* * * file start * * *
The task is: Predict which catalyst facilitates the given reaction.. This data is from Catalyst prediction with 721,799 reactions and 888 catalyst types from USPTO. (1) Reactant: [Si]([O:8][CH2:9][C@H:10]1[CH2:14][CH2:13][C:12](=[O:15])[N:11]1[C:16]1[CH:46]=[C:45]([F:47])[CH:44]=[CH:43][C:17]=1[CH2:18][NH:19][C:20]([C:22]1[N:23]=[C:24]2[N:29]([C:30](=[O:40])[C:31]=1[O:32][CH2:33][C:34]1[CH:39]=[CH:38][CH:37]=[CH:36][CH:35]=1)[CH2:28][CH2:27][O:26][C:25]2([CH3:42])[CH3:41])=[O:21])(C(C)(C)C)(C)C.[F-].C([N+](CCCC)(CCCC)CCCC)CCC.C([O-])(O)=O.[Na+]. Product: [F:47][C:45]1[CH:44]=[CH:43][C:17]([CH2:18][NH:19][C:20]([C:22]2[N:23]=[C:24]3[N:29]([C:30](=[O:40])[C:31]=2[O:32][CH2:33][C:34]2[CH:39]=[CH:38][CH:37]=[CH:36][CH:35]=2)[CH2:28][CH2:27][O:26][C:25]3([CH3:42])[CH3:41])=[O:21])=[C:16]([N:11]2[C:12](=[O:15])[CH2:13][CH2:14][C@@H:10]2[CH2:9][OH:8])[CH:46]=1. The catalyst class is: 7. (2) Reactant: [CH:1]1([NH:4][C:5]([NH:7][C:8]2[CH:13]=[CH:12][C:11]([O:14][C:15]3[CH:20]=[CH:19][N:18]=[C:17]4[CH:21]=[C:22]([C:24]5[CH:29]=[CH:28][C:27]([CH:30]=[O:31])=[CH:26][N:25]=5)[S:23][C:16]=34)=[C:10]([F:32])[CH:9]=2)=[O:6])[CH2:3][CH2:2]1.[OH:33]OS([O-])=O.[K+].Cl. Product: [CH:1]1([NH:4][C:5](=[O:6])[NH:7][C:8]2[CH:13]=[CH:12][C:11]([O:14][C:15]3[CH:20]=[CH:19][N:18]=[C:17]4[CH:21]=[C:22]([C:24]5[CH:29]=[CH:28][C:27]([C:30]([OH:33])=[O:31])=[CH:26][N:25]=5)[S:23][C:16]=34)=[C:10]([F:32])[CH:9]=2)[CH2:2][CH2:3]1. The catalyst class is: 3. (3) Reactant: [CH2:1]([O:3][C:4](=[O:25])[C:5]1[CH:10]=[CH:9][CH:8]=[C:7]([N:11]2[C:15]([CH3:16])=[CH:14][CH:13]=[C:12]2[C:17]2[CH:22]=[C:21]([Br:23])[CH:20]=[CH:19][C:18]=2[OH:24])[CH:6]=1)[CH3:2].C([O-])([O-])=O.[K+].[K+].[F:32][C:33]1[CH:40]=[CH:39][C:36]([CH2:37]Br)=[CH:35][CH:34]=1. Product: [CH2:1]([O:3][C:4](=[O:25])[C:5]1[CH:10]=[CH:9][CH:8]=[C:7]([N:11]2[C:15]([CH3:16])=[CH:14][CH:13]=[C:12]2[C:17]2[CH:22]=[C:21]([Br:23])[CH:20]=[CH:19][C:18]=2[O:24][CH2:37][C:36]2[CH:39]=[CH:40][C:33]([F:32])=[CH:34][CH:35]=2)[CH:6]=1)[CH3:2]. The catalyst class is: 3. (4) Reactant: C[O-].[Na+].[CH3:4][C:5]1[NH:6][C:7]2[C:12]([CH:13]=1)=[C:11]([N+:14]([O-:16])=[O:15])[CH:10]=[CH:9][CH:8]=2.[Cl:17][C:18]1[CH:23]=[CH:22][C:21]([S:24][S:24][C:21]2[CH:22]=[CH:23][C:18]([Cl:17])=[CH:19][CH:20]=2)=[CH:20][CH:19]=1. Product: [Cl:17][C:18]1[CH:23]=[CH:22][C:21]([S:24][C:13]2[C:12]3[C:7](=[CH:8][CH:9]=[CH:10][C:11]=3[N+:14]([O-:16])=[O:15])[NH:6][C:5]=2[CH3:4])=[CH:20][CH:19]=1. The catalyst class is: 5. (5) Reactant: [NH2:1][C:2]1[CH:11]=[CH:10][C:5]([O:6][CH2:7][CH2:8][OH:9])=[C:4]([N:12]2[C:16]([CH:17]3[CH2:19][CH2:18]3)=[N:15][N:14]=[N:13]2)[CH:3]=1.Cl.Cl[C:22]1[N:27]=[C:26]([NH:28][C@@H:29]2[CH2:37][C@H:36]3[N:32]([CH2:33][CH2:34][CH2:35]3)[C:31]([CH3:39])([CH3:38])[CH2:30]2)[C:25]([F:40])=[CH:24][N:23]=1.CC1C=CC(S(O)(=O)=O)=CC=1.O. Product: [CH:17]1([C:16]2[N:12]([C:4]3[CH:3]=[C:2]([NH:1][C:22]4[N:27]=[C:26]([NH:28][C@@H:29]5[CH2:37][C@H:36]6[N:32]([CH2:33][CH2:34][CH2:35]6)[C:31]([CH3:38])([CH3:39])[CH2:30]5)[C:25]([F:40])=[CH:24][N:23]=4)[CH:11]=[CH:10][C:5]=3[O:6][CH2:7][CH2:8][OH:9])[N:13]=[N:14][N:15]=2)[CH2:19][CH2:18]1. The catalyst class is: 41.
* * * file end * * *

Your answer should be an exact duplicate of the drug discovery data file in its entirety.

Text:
The task is: Predict which catalyst facilitates the given reaction.. This data is from Catalyst prediction with 721,799 reactions and 888 catalyst types from USPTO. (1) Reactant: [Si]([O:8][CH2:9][C@H:10]1[CH2:14][CH2:13][C:12](=[O:15])[N:11]1[C:16]1[CH:46]=[C:45]([F:47])[CH:44]=[CH:43][C:17]=1[CH2:18][NH:19][C:20]([C:22]1[N:23]=[C:24]2[N:29]([C:30](=[O:40])[C:31]=1[O:32][CH2:33][C:34]1[CH:39]=[CH:38][CH:37]=[CH:36][CH:35]=1)[CH2:28][CH2:27][O:26][C:25]2([CH3:42])[CH3:41])=[O:21])(C(C)(C)C)(C)C.[F-].C([N+](CCCC)(CCCC)CCCC)CCC.C([O-])(O)=O.[Na+]. Product: [F:47][C:45]1[CH:44]=[CH:43][C:17]([CH2:18][NH:19][C:20]([C:22]2[N:23]=[C:24]3[N:29]([C:30](=[O:40])[C:31]=2[O:32][CH2:33][C:34]2[CH:39]=[CH:38][CH:37]=[CH:36][CH:35]=2)[CH2:28][CH2:27][O:26][C:25]3([CH3:42])[CH3:41])=[O:21])=[C:16]([N:11]2[C:12](=[O:15])[CH2:13][CH2:14][C@@H:10]2[CH2:9][OH:8])[CH:46]=1. The catalyst class is: 7. (2) Reactant: [CH:1]1([NH:4][C:5]([NH:7][C:8]2[CH:13]=[CH:12][C:11]([O:14][C:15]3[CH:20]=[CH:19][N:18]=[C:17]4[CH:21]=[C:22]([C:24]5[CH:29]=[CH:28][C:27]([CH:30]=[O:31])=[CH:26][N:25]=5)[S:23][C:16]=34)=[C:10]([F:32])[CH:9]=2)=[O:6])[CH2:3][CH2:2]1.[OH:33]OS([O-])=O.[K+].Cl. Product: [CH:1]1([NH:4][C:5](=[O:6])[NH:7][C:8]2[CH:13]=[CH:12][C:11]([O:14][C:15]3[CH:20]=[CH:19][N:18]=[C:17]4[CH:21]=[C:22]([C:24]5[CH:29]=[CH:28][C:27]([C:30]([OH:33])=[O:31])=[CH:26][N:25]=5)[S:23][C:16]=34)=[C:10]([F:32])[CH:9]=2)[CH2:2][CH2:3]1. The catalyst class is: 3. (3) Reactant: [CH2:1]([O:3][C:4](=[O:25])[C:5]1[CH:10]=[CH:9][CH:8]=[C:7]([N:11]2[C:15]([CH3:16])=[CH:14][CH:13]=[C:12]2[C:17]2[CH:22]=[C:21]([Br:23])[CH:20]=[CH:19][C:18]=2[OH:24])[CH:6]=1)[CH3:2].C([O-])([O-])=O.[K+].[K+].[F:32][C:33]1[CH:40]=[CH:39][C:36]([CH2:37]Br)=[CH:35][CH:34]=1. Product: [CH2:1]([O:3][C:4](=[O:25])[C:5]1[CH:10]=[CH:9][CH:8]=[C:7]([N:11]2[C:15]([CH3:16])=[CH:14][CH:13]=[C:12]2[C:17]2[CH:22]=[C:21]([Br:23])[CH:20]=[CH:19][C:18]=2[O:24][CH2:37][C:36]2[CH:39]=[CH:40][C:33]([F:32])=[CH:34][CH:35]=2)[CH:6]=1)[CH3:2]. The catalyst class is: 3. (4) Reactant: C[O-].[Na+].[CH3:4][C:5]1[NH:6][C:7]2[C:12]([CH:13]=1)=[C:11]([N+:14]([O-:16])=[O:15])[CH:10]=[CH:9][CH:8]=2.[Cl:17][C:18]1[CH:23]=[CH:22][C:21]([S:24][S:24][C:21]2[CH:22]=[CH:23][C:18]([Cl:17])=[CH:19][CH:20]=2)=[CH:20][CH:19]=1. Product: [Cl:17][C:18]1[CH:23]=[CH:22][C:21]([S:24][C:13]2[C:12]3[C:7](=[CH:8][CH:9]=[CH:10][C:11]=3[N+:14]([O-:16])=[O:15])[NH:6][C:5]=2[CH3:4])=[CH:20][CH:19]=1. The catalyst class is: 5. (5) Reactant: [NH2:1][C:2]1[CH:11]=[CH:10][C:5]([O:6][CH2:7][CH2:8][OH:9])=[C:4]([N:12]2[C:16]([CH:17]3[CH2:19][CH2:18]3)=[N:15][N:14]=[N:13]2)[CH:3]=1.Cl.Cl[C:22]1[N:27]=[C:26]([NH:28][C@@H:29]2[CH2:37][C@H:36]3[N:32]([CH2:33][CH2:34][CH2:35]3)[C:31]([CH3:39])([CH3:38])[CH2:30]2)[C:25]([F:40])=[CH:24][N:23]=1.CC1C=CC(S(O)(=O)=O)=CC=1.O. Product: [CH:17]1([C:16]2[N:12]([C:4]3[CH:3]=[C:2]([NH:1][C:22]4[N:27]=[C:26]([NH:28][C@@H:29]5[CH2:37][C@H:36]6[N:32]([CH2:33][CH2:34][CH2:35]6)[C:31]([CH3:38])([CH3:39])[CH2:30]5)[C:25]([F:40])=[CH:24][N:23]=4)[CH:11]=[CH:10][C:5]=3[O:6][CH2:7][CH2:8][OH:9])[N:13]=[N:14][N:15]=2)[CH2:19][CH2:18]1. The catalyst class is: 41.